Over the years the term “Bentonize” has come into regular use on Boatpokers, and in all probability into the off-line language of more than a few marine surveyors.
The verb is; “To Bentonize”. Past tense; “Bentonated”. Noun; Bentonization. Tool; Bentonator.
The term refers to drilling a hole into a boat, whether you need to or not, but when undoubtedly you think that you should.
It all started with a posting made by Tom Benton about an strange event involving the decision to take a core sample from a perfectly good boat. Here are his own words from a posting where he explains exactly what happened:
“Actually, it was a Sea Ray with about a 2′ long by 1′ wide “dead” spot aft on the port side bottom when hammer-sounded. I crawled inside and found that the suspect area was under a built in (boxed in) shelf, and not accessible.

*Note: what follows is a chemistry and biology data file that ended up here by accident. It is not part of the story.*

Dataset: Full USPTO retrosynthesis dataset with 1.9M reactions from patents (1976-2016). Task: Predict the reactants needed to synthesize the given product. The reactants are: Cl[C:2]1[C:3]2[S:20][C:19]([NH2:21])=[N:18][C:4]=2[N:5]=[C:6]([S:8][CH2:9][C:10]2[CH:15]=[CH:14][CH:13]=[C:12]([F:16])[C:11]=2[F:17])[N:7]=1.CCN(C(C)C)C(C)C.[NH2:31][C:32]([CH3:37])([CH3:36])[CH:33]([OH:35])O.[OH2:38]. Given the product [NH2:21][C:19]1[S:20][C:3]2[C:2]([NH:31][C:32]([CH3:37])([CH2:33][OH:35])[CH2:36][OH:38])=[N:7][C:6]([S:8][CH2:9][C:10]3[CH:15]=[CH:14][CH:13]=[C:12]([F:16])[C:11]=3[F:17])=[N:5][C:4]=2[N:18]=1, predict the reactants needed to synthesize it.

The broker, the buyer, the marina fiberglass tech were all there. Everyone agreed with me that something was wrong, but they could not tell what it was. Sea Ray was contacted, and they gave us no help what so ever. They agreed that a “coupon” was a reasonable way to find out.
I did not cut the hole, the yard technician did. He quit cutting when the pilot bit started producing metal. He said he thought he was drilling into a tank. Sea Ray was called again, and they said there was no tankage in that area. We finished the 2″ hole, only to find that a large piece of lead had been built in to the area under the boxed in shelf.
Sea Ray was called again, and then they said “Oh Yeah”, that is to offset the weight of the generator on the other side.
It would have saved us all a lot of grief if they had told us that to start with.”